An additional alternative to incarceration is restorative justice which is a system of reconciliation that focuses on the growth of the offender and the victim while keeping the offender in the community at large rather than sent away to a facility. These methods aim to reduce an offender’s interaction with the criminal justice system which can be overwhelmed, overburdened, and lack the necessary resources to ensure each individual receives adequate attention during their rehabilitation process. These methods save taxpayer money, lighten the load on public defenders, and reduce recidivism. 


  • NV AB236 – Reduces penalties for some lower-level crimes and increases access to diversion programs.
  • CO SB19-108 – This bill establishes a committee on juvenile justice reform in the department of public safety and establishes its membership. The committee is required to select a mental health screening tool for juvenile offenders and requires district attorney’s officers must use the risk screening tools and the results of the tools in determining a juvenile’s eligibility for diversion and need for services. 
  • In 2019, California passed 2 bills related to diversion programs; CA SB394 which created a pretrial diversion program especially for defendants who are primary caregivers for juveniles, and CA AB-1454 which implements trauma-informed diversion programs for minors.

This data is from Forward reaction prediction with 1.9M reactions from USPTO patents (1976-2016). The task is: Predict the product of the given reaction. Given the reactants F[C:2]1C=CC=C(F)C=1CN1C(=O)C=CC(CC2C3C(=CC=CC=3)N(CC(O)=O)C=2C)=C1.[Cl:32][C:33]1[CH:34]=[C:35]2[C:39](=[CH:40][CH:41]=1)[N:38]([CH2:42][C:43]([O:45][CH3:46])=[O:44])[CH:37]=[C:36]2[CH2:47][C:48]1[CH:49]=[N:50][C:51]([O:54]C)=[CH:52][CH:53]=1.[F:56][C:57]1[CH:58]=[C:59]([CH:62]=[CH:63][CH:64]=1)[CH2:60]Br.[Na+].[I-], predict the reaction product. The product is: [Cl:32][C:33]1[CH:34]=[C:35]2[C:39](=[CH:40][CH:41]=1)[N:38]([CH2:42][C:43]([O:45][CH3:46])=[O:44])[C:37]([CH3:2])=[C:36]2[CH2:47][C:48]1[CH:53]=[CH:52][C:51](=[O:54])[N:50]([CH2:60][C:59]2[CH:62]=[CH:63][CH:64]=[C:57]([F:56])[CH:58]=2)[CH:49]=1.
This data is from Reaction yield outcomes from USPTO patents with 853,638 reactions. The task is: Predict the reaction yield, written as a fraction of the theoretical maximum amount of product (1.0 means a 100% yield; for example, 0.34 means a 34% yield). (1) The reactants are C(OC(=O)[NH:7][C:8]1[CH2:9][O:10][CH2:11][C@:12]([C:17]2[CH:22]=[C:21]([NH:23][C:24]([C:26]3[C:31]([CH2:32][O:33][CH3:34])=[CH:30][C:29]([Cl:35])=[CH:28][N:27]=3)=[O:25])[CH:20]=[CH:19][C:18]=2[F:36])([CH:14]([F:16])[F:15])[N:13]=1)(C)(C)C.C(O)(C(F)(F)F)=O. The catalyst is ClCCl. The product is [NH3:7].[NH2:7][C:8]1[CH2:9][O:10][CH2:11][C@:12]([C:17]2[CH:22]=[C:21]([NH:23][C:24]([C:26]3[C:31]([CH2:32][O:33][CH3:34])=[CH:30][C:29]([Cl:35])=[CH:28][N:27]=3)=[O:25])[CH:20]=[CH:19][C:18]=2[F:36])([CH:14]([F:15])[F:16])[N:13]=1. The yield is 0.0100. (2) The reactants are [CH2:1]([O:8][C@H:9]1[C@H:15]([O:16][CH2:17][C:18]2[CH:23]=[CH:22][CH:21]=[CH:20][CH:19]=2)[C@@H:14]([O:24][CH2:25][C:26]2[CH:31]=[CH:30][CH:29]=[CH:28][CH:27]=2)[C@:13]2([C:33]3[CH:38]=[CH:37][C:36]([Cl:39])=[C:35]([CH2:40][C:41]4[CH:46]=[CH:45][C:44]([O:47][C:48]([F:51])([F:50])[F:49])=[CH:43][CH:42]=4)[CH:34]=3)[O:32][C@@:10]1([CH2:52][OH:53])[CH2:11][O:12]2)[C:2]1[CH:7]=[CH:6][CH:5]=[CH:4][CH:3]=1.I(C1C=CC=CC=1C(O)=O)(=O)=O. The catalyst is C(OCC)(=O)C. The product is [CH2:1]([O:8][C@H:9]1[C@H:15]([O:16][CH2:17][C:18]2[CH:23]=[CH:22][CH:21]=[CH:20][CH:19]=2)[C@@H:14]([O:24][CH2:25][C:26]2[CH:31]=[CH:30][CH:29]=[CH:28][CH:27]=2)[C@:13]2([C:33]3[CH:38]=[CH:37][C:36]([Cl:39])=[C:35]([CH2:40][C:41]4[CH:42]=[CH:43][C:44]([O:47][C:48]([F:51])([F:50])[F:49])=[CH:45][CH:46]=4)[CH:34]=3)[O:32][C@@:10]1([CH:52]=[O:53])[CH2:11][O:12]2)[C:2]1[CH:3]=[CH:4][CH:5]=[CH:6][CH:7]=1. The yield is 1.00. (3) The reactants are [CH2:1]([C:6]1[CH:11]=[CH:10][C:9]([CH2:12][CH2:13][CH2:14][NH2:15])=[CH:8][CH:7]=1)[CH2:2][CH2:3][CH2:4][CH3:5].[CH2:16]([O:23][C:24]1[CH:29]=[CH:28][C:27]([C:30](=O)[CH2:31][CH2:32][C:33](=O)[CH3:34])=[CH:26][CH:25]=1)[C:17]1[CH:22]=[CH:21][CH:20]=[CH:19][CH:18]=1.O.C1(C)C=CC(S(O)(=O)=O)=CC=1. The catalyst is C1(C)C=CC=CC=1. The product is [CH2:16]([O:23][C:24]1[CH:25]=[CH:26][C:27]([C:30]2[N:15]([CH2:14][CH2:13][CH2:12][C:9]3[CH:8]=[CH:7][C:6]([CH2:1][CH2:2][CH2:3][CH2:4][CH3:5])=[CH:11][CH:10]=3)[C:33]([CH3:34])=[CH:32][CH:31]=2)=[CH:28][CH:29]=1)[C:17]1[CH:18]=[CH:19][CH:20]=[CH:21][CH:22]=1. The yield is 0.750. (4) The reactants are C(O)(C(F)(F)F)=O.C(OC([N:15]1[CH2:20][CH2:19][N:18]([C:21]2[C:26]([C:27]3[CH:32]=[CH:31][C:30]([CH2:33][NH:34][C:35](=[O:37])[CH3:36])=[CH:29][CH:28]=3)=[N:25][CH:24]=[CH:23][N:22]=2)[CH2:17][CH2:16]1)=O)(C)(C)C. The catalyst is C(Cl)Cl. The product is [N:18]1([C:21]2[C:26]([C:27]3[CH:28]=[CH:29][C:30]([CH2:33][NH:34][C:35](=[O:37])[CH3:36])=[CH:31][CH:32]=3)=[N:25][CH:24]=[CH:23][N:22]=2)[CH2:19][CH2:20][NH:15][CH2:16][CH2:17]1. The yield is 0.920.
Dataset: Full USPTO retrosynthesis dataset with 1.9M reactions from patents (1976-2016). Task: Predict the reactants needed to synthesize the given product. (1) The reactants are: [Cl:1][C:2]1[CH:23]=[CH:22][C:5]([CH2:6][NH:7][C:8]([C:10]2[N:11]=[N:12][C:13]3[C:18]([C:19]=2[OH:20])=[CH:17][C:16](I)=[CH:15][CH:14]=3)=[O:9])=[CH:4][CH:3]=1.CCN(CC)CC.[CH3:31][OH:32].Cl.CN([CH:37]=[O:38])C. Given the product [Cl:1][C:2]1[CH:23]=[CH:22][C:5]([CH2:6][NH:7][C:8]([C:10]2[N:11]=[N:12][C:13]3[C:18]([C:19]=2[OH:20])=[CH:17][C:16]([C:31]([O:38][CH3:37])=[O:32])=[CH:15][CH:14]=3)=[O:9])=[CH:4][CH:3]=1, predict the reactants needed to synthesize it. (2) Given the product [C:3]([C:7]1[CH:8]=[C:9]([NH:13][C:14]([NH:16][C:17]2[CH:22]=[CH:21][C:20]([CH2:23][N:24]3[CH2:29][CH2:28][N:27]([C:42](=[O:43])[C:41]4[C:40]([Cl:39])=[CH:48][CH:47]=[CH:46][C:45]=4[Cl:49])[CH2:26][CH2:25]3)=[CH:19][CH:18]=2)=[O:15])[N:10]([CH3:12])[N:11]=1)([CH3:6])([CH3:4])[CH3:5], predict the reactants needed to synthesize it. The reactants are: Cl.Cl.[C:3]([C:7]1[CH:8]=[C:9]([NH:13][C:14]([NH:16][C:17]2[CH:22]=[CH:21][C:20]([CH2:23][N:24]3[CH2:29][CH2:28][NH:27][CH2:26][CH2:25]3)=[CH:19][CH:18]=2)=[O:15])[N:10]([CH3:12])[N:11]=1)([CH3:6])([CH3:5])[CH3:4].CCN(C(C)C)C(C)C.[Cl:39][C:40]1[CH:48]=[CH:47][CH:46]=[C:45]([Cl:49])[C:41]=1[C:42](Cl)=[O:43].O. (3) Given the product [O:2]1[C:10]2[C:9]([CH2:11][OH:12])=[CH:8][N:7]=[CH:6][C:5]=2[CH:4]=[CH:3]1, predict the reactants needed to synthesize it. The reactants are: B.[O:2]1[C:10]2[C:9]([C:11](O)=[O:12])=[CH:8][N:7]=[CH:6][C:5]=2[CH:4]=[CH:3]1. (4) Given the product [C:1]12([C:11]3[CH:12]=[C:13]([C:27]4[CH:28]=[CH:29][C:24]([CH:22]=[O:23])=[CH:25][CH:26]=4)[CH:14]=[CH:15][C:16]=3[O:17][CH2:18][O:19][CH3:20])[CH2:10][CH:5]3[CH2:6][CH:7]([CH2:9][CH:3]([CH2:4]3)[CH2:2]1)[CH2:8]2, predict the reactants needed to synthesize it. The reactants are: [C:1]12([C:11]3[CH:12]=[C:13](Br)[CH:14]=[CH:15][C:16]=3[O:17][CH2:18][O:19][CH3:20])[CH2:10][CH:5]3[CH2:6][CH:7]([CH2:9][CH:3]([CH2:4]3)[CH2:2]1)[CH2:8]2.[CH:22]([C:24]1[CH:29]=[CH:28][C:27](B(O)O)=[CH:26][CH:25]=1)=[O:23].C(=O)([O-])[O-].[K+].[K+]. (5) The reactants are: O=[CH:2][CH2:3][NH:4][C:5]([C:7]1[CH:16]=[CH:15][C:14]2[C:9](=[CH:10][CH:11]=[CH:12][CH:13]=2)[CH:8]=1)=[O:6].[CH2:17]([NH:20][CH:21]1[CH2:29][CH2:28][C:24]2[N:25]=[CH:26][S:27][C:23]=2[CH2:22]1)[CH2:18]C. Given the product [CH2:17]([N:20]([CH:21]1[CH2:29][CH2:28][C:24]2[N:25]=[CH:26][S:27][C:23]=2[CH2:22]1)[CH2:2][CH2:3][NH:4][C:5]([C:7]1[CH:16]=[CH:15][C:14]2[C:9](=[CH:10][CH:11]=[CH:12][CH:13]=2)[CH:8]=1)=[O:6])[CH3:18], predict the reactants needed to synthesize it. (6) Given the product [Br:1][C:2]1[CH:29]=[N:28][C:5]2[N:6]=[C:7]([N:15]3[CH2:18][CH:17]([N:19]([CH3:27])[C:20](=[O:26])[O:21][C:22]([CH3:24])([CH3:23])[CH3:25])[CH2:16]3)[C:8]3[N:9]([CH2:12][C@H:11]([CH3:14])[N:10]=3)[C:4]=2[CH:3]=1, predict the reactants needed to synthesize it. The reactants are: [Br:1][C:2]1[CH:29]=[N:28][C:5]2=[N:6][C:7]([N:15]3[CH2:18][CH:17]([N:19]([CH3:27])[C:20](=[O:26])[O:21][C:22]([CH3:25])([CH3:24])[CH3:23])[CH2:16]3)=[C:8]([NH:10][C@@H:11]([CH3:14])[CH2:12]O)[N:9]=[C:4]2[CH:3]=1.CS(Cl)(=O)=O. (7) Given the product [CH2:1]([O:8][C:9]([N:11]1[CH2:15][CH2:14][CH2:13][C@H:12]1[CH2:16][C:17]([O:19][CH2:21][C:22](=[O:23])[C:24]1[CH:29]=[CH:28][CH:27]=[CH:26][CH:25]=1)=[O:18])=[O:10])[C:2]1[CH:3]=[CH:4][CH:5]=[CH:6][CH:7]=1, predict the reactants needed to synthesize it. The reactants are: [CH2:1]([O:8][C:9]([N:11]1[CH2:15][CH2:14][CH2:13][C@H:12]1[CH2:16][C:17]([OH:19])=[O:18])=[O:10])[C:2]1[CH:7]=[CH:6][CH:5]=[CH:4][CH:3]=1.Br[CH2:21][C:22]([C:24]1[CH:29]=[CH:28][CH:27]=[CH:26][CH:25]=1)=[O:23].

• There have been multiple state legislation bills introduced on restorative justice in California and Texas. Colorado has had the most success with passing restorative justice legislation such as HB17-1039 which tackles communication issues within restorative justice practices. 

    1. According to a 2019 study, restorative justice is most effective when it is saturated throughout the criminal justice system in statutes, court rules and public systems. For example, Colorado leads the nation in restorative justice laws where RJ appears in 51 state laws and in four systems; Juvenile Justice, Criminal Justice, Education, and Child Welfare. California, Louisiana, Florida and Oregon have restorative justice laws in three systems. 


Excessive sentencing practices that equate rehabilitation with time spent behind bars only increase recidivism rates and the public’s tax burden. By tackling sentencing reform at the state level, policymakers can ensure that those who interact with the criminal justice system are treated fairly and eliminate the offender cycle to keep people out of prison, save taxpayer dollars, and ensure that rehabilitation is the top priority, not unnecessary punishment.

Rep. Sara Jacobs